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Old 04-16-2015, 07:00 PM
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Electronic M Electronic M is offline
M is for Memory
Join Date: Jan 2011
Location: Pewaukee/Delafield Wi
Posts: 10,290
How to make a degauss coil for servicing out of a junk BPC TV

I think this is worthy of sticky status.

How many of us, especially newbies and those that rarely work on color sets have found our selves in the position of needing to degauss a screen manually, but not having a proper service degaussing coil?....Well I've seen enough to want to offer some help.

You can find junk 80's and newer BPC sets for dirt cheap to free at the curb everywhere these days. Most 20" and up use an over sized degauss coil, and I'm going to show you how to make that into a convenient servicing coil.

The above photos show a degauss coil pirated from a 20" BPC set, and a quarter for size, and the same two objects with a vintage servicing degauss coil for comparison.

Start by un-looping the original and smoothing out the corners.

Then fold it into three turns.

Pull it smooth and uniform, and wrap it in couple of spots with electrical tape to hold it like that.

Notice how it is the same diameter as the service coil (the two I've done are both like that)?

Then put one even layer of electrical tape around/along it to encapsulate it, and add a cord. If you want you can add a switch too.

Note: the copper in the photos below is an isolated extra winding I added over the layer of electrical tape to make the coil into an air core transformer for an experiment to test an idea I had...If I unwrap that copper a normal black degauss can be found underneath. When I can I'll add or replace those pictures with a better representation of the finished product.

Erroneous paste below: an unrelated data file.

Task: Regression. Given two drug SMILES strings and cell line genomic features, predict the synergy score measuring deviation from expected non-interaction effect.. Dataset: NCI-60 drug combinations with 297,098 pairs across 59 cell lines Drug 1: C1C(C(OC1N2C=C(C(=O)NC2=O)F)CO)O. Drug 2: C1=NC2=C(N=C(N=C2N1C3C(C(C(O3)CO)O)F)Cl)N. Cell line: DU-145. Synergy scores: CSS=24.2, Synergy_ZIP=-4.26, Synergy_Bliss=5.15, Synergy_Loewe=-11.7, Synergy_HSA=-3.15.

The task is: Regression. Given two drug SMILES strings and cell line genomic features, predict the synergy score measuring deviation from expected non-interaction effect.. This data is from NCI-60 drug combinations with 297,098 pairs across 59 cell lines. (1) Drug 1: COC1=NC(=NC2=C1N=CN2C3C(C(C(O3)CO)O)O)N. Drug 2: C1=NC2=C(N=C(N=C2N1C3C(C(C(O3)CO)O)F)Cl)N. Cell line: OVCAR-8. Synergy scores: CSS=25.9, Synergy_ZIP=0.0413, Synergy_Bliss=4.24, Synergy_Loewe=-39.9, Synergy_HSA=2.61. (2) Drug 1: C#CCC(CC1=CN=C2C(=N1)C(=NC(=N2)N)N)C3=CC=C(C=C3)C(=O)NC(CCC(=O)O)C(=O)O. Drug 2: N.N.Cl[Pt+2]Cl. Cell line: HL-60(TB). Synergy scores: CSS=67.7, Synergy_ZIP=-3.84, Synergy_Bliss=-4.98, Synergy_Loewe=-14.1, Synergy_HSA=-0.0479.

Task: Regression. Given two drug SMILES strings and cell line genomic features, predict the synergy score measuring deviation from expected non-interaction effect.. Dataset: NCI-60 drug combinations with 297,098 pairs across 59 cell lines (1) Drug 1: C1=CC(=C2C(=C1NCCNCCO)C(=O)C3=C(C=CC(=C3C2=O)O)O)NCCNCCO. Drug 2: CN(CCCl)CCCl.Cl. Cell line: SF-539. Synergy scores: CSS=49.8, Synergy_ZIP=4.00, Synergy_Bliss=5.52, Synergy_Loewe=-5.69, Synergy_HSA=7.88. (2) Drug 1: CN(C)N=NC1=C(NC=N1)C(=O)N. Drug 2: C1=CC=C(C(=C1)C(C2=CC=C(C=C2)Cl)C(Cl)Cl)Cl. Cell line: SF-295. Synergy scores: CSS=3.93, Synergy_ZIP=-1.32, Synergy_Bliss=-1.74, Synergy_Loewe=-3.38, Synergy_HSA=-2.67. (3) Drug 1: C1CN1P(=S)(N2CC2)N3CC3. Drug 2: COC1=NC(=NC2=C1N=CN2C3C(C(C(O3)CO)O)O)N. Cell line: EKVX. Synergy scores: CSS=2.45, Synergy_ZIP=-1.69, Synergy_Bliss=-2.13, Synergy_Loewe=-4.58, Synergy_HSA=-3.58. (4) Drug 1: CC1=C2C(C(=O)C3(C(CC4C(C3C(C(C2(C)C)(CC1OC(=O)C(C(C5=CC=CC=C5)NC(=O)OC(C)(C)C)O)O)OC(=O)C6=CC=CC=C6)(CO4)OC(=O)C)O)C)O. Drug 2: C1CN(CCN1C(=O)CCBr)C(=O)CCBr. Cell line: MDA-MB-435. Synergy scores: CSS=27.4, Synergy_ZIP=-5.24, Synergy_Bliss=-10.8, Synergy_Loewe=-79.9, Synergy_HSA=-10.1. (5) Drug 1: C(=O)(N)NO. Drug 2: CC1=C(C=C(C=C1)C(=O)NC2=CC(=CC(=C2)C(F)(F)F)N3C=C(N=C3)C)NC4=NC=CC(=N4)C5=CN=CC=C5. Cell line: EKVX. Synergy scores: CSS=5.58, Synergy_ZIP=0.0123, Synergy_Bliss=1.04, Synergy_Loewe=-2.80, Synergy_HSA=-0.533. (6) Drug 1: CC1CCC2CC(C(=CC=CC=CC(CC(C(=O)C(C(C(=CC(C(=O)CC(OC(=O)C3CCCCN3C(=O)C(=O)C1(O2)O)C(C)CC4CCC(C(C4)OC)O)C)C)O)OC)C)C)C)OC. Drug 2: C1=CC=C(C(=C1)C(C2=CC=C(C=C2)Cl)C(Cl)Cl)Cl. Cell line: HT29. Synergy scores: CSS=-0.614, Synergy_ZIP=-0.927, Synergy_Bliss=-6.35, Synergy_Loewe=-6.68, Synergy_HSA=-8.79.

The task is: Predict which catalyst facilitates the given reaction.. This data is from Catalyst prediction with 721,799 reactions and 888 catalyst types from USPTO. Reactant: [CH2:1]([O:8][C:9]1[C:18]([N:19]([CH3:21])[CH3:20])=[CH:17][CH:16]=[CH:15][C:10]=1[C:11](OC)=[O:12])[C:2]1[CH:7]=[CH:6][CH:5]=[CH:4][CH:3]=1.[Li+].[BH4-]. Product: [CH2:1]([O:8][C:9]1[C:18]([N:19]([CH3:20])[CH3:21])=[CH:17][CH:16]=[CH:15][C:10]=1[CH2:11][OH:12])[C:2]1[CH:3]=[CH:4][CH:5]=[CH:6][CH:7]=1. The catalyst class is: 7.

This is not as good as a proper service coil in that it gets hot in 1-5 minutes, and could pose a fire hazard if left plugged in after that. In most degauss jobs I do I only need 30 seconds to a minute, so this is enough to get the job done, and I HAVE used it a few times. When using it keep a hand on it at all times* it is plugged in to make sure it is not overheating. *except when it starts to get too hot to hold, at that point drop it and unplug it immediately.
If you did not get the degauss job done before overheat just unplug the coil let it cool well and do it again....Or go out and buy a proper servicing coil.
Tom C.

What I want. -->

Reading between the scan lines since the mid 2000's.

Last edited by Electronic M; 03-23-2017 at 12:25 PM.
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